Mink Farming: The Reality of the Mink Fur Trade

What is mink farming and is it still legal? In this blog, we take a look at the cruel mink fur trade.

Mink farming
European mink cage grown on a farm for fur in Lithuania. Image Credit: AdobeStock

The UK introduced a long overdue ban on farming animals for their fur in 2000 which saw all UK farms either shut down or move overseas. There remains a loophole which means rabbits can still be farmed so long as the primary purpose is for meat. However, their fur is still sold and can be found on bobbles, cuffs and in cat toys, and is often not labelled as fur at all.

Mink Farming Around the World

The European Union leads the dishonourable league table and farms 34.7 million mink. China farms 20.7 million, the US 3.1 million and Canada 1.76 million.

Like other species who are farmed for their fur and skin, mink are incredible animals. They can run, swim and climb easily, and are fierce predators. Native to North America, they are now living wild in many parts of the world ever since their ancestors escaped from fur farms. After the misery and suffering endured on these farms, you might expect people to celebrate their freedom, and yet mink continue to be persecuted for preying on other animals.

What’s Wrong with Mink Farms?

These wild animals are kept in tiny, filthy, barren cages for their entire lives. These wide-roaming, semi-aquatic animals can do nothing to express their natural behaviours, and all the things that matter are denied them. Many display stereotypical behaviours, just like other captive animals in zoos and farms, pacing and circling their cages in distress. Investigations have found sick animals, and many with open wounds and tumours. The conditions are so bad, that mink often self-mutilate.

How Are Mink Killed?

Mink are killed when still young, when their fur is in optimal condition. They may be gassed, anally-electrocuted (to protect the pelt) or have their neck broken.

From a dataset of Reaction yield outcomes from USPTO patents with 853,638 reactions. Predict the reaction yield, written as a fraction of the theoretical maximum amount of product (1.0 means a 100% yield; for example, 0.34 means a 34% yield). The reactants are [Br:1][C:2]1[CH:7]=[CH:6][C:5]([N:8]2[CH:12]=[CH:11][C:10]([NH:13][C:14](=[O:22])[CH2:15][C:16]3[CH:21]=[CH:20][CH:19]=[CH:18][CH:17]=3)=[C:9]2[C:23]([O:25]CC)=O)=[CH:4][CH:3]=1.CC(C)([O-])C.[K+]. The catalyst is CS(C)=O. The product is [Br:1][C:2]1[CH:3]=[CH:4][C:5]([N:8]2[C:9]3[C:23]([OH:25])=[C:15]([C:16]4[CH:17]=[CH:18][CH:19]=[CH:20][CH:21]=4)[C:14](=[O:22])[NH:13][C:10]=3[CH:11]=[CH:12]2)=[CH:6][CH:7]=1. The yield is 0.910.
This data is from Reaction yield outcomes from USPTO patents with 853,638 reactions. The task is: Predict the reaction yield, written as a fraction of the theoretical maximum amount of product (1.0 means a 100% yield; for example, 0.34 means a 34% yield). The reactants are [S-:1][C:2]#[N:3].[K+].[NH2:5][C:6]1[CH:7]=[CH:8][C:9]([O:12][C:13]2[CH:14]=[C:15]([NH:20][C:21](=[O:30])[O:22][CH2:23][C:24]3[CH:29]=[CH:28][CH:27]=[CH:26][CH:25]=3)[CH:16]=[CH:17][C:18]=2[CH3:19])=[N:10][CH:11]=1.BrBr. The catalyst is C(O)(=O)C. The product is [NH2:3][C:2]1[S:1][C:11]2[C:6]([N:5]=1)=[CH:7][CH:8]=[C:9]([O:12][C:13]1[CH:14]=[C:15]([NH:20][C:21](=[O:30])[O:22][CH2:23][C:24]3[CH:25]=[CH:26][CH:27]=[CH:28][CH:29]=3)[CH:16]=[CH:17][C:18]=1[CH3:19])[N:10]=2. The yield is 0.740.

Where Else is Mink Farming Banned?

In Europe: Austria, Netherlands, Croatia, Slovenia, Luxembourg and Bosnia have banned fur farming. France, Norway, Macedonia, Slovakia and Serbia have bans due to come into effect. Ireland has committed to a ban, and legislation is underway in Bulgaria, Estonia, Lithuania, Montenegro, Poland and Ukraine. All German mink farms have closed as the industry declined.

The last fur farm in Japan closed down in 2016 and in New Zealand, it is prohibited to import mink, which effectively bans farming there, while the city of São Paulo in Brazil has also banned fur farming.

Covid on Mink Farms

Factory farms are breeding grounds for disease because of the cramped conditions that stressed animals are forced to endure. Mink farms are no exception. Since the Covid-19 pandemic began, mink on more than 400 farms in Europe and North America have been affected, which had led to 20 million animals being culled. With three quarters of all emerging infectious diseases in people coming from animals, and our treatment of them very much in the spotlight, it is time that all intensive farms, including mink farms, are shut down.

What Can We Do?

Never buy fur and be wary of labels claiming fur is faux. As more and more people choose cruelty-free clothes, real fur is harder to sell and the unscrupulous industry has been found to label real fur as fake. Support the Fur Free Alliance, which is an umbrella organisation of campaign groups worldwide.

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